cant-buy-me-likeSecret is no secret. It’s been around since 1956, the first deodorant marketed exclusively to women. Through most of its history, the advertising themes have focused on product attributes, most famously: “Strong enough for a man, but made for a woman.”

In the past 20 years, truth has increasingly validated hype, with technological advances yielding more antiperspirant efficacy with a sheerer –and therefore more invisible – application.

But throughout its history, advertising has frequently employed slice-of-life narratives getting to the consumer’s confidence. With Secret, you can be active, get nervous, wear silk, lift your arms and generally live your life without fear of god-awful embarrassment over the fact that like everyone else on earth, you sweat.

Product efficacy and consumer confidence. Not a bad combination. Yet Procter began losing confidence in the relevance of the positioning. “It was always about key issues of the day and inspiring women to be fearless,” says Kevin Hochman, brand manager for skin care and personal care at Procter & Gamble North America.

But somehow, around late 2004, the brand stewards sensed that the theme was getting dated. “We walked away,” Hochman says. “We thought, women are empowered and maybe this isn’t so relevant. That was a mistake.”

Marketing shame

The shift was especially ill timed, as the all-natural trend left some younger women gravitating away from aluminum-based antiperspirants and toward body sprays and body washes. As Secret’s growth flattened, the marketer focused ever more on the product’s attributes and ever less on the underlying brand promise of underarm empowerment.

One 2006 campaign asked women to divulge secrets on the web (“My fiancé thinks I’m eight years younger than I actually am”). And even when “confidence” was the theme of a typical Procter & Gamble slice-of-life commercial – as it was when the “clinical-strength” line extension was launched in 2007 – the confidence was juxtaposed against shame.

Yeah, the happy bride is dancing uninhibitedly at her wedding, her arms raised above her. But the poor bridesmaids are afraid to even reach for the tossed bridal bouquet, lest their soggy pits be exposed. This ad wasn’t made in 1966. It aired in 2007. (The breakthrough, such that it was, came with the first images in American advertising of actual underarm sweat. Somehow the republic survived.)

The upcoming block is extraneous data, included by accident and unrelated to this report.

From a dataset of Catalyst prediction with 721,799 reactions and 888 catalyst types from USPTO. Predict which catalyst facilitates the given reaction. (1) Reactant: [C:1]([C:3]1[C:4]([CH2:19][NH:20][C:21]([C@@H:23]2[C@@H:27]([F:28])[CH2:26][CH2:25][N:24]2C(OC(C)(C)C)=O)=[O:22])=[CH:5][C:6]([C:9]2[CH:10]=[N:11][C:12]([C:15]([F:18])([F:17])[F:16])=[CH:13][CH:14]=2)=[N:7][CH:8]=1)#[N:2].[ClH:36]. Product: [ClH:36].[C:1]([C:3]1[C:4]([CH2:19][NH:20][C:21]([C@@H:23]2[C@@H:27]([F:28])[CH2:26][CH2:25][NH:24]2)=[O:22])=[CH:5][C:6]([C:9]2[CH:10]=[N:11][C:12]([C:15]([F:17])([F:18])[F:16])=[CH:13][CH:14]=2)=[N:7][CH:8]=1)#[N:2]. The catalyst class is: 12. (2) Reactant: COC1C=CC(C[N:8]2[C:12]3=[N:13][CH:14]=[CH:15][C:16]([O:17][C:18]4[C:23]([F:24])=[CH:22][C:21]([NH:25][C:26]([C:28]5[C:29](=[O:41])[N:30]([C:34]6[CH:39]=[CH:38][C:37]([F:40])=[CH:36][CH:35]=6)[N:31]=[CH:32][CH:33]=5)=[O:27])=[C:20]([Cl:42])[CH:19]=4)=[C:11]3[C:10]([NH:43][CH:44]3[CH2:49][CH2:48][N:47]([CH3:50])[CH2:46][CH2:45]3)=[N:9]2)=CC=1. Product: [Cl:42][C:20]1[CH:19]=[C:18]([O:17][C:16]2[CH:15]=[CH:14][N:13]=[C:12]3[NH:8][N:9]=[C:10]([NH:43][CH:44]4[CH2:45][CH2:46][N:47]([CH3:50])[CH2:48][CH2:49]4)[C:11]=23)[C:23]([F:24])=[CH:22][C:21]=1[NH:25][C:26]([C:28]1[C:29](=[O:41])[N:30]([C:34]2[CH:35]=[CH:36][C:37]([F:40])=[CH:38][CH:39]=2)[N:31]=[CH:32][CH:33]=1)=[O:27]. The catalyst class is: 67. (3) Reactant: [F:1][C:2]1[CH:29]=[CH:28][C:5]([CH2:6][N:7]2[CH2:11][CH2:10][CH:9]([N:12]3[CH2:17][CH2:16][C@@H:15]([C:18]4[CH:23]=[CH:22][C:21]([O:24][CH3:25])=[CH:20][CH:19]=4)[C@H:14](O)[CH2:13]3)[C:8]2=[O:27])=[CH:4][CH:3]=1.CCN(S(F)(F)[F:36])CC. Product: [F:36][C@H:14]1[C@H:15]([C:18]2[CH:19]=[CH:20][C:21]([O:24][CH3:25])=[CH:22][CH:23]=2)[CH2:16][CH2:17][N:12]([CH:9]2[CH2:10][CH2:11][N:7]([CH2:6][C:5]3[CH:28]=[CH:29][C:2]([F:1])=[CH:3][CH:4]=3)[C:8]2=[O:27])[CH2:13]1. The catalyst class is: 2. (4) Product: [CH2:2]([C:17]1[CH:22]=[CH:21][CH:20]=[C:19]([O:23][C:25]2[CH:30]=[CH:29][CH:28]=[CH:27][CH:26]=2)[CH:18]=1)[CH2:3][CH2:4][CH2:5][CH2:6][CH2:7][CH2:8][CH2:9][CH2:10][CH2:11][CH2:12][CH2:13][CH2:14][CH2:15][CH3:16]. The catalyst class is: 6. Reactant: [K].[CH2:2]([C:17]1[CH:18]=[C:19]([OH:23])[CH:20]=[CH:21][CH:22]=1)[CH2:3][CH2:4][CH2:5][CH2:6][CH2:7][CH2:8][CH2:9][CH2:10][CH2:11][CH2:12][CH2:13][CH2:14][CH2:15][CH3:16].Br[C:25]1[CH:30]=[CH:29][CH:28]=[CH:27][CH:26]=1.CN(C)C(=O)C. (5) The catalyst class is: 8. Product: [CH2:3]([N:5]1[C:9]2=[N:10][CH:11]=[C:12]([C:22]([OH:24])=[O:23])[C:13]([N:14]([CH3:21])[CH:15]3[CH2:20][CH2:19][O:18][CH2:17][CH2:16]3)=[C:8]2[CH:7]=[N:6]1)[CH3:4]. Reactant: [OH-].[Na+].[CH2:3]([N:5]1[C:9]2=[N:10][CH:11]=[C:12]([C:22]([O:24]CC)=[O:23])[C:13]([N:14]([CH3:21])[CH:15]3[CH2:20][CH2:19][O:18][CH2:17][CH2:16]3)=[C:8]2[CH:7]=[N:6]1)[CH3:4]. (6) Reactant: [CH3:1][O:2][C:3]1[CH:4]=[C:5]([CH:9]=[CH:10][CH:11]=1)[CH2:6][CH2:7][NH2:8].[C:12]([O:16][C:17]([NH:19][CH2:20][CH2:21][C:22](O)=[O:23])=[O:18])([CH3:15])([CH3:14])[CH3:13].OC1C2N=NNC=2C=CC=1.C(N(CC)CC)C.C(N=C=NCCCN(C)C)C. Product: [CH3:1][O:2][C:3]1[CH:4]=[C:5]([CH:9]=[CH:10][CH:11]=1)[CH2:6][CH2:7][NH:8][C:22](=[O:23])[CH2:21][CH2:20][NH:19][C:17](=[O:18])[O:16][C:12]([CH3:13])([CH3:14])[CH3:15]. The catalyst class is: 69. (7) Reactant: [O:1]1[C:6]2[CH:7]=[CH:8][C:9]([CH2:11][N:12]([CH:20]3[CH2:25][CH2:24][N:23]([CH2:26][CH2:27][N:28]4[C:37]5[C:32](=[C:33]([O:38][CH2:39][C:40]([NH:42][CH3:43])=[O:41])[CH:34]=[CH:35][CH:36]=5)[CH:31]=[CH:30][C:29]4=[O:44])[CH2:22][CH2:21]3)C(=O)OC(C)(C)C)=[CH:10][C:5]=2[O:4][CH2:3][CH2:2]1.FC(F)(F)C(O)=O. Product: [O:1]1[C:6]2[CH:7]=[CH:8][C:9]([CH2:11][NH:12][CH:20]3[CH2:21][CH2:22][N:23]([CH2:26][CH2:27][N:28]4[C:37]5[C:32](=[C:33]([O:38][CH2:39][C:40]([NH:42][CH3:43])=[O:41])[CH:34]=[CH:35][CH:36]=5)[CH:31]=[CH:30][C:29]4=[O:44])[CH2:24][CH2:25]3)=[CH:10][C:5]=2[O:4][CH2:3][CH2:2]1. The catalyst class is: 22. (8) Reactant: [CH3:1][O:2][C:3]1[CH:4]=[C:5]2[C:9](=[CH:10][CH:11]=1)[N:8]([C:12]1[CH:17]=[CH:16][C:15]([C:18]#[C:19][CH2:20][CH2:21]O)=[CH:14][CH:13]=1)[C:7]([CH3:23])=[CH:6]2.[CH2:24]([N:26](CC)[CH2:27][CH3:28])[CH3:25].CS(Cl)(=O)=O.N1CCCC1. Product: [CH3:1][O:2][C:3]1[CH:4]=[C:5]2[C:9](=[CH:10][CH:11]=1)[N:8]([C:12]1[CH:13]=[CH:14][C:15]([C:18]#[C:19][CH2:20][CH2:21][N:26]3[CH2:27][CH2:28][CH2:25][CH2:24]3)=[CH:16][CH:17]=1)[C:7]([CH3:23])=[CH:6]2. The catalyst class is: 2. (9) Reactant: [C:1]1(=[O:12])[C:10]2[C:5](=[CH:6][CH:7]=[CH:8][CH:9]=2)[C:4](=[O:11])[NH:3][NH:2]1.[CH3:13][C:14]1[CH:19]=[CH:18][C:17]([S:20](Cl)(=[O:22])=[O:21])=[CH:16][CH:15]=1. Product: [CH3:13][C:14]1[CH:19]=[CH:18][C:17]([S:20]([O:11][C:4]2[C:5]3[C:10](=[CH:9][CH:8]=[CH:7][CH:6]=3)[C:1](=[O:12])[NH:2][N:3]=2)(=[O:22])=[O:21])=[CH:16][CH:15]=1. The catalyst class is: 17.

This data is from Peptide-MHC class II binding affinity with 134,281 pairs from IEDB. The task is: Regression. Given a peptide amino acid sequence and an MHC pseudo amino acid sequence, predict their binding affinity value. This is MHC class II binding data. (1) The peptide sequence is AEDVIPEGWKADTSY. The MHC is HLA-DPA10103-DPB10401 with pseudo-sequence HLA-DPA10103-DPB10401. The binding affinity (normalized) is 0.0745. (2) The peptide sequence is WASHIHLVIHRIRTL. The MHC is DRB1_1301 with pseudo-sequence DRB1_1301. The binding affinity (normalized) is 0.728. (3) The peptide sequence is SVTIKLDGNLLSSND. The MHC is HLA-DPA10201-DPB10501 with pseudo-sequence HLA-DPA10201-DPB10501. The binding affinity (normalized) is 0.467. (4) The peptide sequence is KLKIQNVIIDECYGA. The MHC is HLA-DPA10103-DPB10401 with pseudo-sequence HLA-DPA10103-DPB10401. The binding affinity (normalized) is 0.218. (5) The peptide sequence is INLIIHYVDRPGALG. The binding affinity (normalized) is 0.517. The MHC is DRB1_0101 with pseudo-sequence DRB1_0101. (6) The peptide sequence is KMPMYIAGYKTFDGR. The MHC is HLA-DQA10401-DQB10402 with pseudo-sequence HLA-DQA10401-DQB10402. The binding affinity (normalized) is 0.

A vintage Secret antiperspirant ad. Image by Christian Montone via Flickr.

A vintage Secret antiperspirant ad. Image by Christian Montone via Flickr.

Purpose-driven marketing

Through 2008, the novelty of “clinical-strength” Secret helped boost the brand, but within a year or so that effect eventually waned. The new segment was very expensive and the economy was getting very bad. But in two other respects, the timing was most propitious.

For one thing, top management were beginning to loudly voice confidence in the power and inevitability of purpose-driven marketing. “We expect every one of our brands to be guided by a purpose that defines how it uniquely touches and improves lives,” Marc Pritchard, global marketing and brand building officer, declared to the Association of National Advertisers. “We think of it as the soul of the brand.”

Pritchard’s thinking bears more than a passing mention here, because his is not a privately held business populated entirely by true believers fresh out of a Save Our Rainforests protest or Burning Man. It is the largest advertiser in the world with a market cap of $175 billion and 24 $1 billion-plus brands. It is conservative in all it does.

Operating from purpose, Prichard told his colleagues:

means changing from marketing to people (so we get them to do what we want them to do, which is buy our products) to serving people with our brands to make their lives better. And that can take many forms. Of course, it’s better products, but it’s also non- product services. It’s entertainment that brings people together and it’s acts of kindness and generosity that [make] them part of the larger community […] when we focus on serving people, we uncover human insights – not product insights. Deep human insights that define the essence of human behavior. They represent universal human truths, motivations and tensions that must be solved by the benefits of our brands.

“And from these insights,” he added, very significantly, “we create big ideas.”

This excerpt, adapted for Sparksheet, is from Can’t Buy Me Like: How Authentic Customer Connections Drive Superior Results. Published by Portfolio/Penguin. Copyright (c) Bob Garfield and Doug Levy, 2013.